Gazette subscriber Mike Whitaker recently made a special request.
“The border wall is a very controversial subject today,” he wrote. “Mr. Shatz always offers an interesting perspective and insight from a historical perspective. It would be good to know his thoughts.”
This is a subject I have thought about for some time. After all, six decades ago I escaped from Communist Czechoslovakia by breaching the Iron Curtain. While that wasn’t a wall, it consisted of deadly border barriers with the West.
Fascination with walls goes back to the Great Wall of China, the series of fortifications, made mostly of stone, built along the historical northern borders of China to protect the empire against raids and invasions by nomadic tribes from the Eurasian Steppe.
Today, the Great Wall of China is a tourist attraction.
In August 1961, the German Democratic Republic — East Germany — started to build The Berlin Wall, a concrete barrier that included guard towers, accompanied by a wide area, called the “death strip,” anti-vehicle trenches, and “fakir beds” (beds of nails.)
The Eastern Block portrayed the wall as a means to protect its population from fascist elements from the West.
Before it was built, 3.5 million East Germans defected to West Germany. But between 1961 and 1989, the wall prevented almost all such defections. More than 100,000 people attempted to escape over the wall, but only about 5,000 succeeded. More than 200 were killed in the “death strip.”
President Trump often uses the wall separating Israel and the Palestinians living in the West Bank as an example of the effectiveness of a wall. But the Israeli West Bank barrier consists — about 95 percent — of a multi-layered fence system, infused with intrusion detection equipment. Israel considers it a security barrier against terrorism, while the Palestinians call it a racial segregation wall.
The barrier works. It prevents incursion by terrorists because the Israeli border guards are authorized to shoot to kill.
The Mexico-United States barrier is aimed to prevent illegals crossings from Mexico into the United States. There is already a “virtual fence” between the two countries. Sensors, cameras and other surveillance equipment are used to dispatch U.S. border patrol agents to suspected crossings.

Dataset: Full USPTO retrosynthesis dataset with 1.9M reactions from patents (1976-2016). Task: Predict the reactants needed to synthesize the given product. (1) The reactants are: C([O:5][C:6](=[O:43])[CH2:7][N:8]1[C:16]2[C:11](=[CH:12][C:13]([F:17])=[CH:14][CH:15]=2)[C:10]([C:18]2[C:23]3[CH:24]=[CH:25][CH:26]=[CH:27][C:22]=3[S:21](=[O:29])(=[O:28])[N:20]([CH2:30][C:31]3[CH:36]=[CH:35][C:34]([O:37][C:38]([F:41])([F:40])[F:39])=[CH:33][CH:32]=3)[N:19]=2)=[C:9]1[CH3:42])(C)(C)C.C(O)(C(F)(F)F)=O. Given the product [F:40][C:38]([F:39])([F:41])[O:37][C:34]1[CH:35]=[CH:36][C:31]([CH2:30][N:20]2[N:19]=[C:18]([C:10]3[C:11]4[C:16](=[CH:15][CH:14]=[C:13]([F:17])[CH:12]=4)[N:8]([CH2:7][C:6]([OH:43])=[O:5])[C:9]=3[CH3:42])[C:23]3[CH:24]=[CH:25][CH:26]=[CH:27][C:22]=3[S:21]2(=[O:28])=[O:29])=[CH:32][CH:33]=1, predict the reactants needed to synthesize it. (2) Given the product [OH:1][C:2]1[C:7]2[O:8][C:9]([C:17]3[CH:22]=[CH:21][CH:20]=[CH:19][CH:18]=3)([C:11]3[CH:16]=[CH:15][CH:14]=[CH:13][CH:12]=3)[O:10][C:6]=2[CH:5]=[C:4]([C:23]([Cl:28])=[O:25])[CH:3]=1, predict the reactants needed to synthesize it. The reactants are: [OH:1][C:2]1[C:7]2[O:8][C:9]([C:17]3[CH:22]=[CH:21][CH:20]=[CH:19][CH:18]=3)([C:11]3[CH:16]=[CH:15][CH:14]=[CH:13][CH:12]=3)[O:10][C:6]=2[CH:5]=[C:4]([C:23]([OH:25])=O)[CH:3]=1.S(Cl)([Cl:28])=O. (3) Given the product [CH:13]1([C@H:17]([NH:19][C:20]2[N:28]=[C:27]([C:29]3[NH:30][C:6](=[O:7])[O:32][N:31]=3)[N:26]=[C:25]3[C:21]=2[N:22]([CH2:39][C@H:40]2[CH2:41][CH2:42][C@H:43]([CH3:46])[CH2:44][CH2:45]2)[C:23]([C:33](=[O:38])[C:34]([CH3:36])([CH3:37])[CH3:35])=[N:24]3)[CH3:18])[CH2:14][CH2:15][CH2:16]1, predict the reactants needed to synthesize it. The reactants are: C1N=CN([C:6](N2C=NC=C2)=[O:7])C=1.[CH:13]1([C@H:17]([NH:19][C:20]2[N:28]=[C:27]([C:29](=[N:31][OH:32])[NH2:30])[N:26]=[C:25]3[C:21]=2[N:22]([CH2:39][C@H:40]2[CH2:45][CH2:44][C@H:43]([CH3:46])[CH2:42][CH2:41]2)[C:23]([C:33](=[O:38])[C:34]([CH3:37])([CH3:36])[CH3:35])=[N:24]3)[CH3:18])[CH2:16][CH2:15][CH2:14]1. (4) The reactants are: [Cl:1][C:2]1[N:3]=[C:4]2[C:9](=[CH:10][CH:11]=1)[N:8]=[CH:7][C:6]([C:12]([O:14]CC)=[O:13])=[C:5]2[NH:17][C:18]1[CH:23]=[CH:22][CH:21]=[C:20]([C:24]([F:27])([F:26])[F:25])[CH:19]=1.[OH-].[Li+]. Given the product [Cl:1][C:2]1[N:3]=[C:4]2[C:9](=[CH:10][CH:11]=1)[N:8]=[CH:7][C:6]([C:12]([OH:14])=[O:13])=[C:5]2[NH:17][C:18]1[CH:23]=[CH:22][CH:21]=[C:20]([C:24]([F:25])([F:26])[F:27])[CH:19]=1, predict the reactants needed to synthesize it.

But on June 16, 2015, when Trump officially announced his candidacy for the presidency of the United States, he proclaimed, “I will built a great wall — and nobody builds walls better than me, believe me — and I’ll build them very inexpensively. I will build a great wall on our southern border, and I will make Mexico pay for that wall. Mark my words.”
As a presidential candidate, Trump repeatedly used the same words to activate his base at campaign rallies.
Shortly after he was elected president, one of Trump’s top advisers, Rudy Giuliani, stated that Trump didn’t need the support of Congress to build his promised wall. He said it could be accomplished through an executive order. In fact, a large portion of the wall/barrier — already approved by Congress — has been built.
It is obvious the wall has become a metaphor and a political football between Republicans and Democrats. By all indication, leaders of both parties are committed to improving border security on all fronts and at all entry points to our country. Thus, what we need is a return to American pragmatism in the field of politics, the economy and even social life.
If history is any guide, it will happen.
Shatz is a Williamsburg resident. He is the author of “Reports from a Distant Place,” the compilation of his selected columns. The book is available at the Bruton Parish Shop and Amazon.com.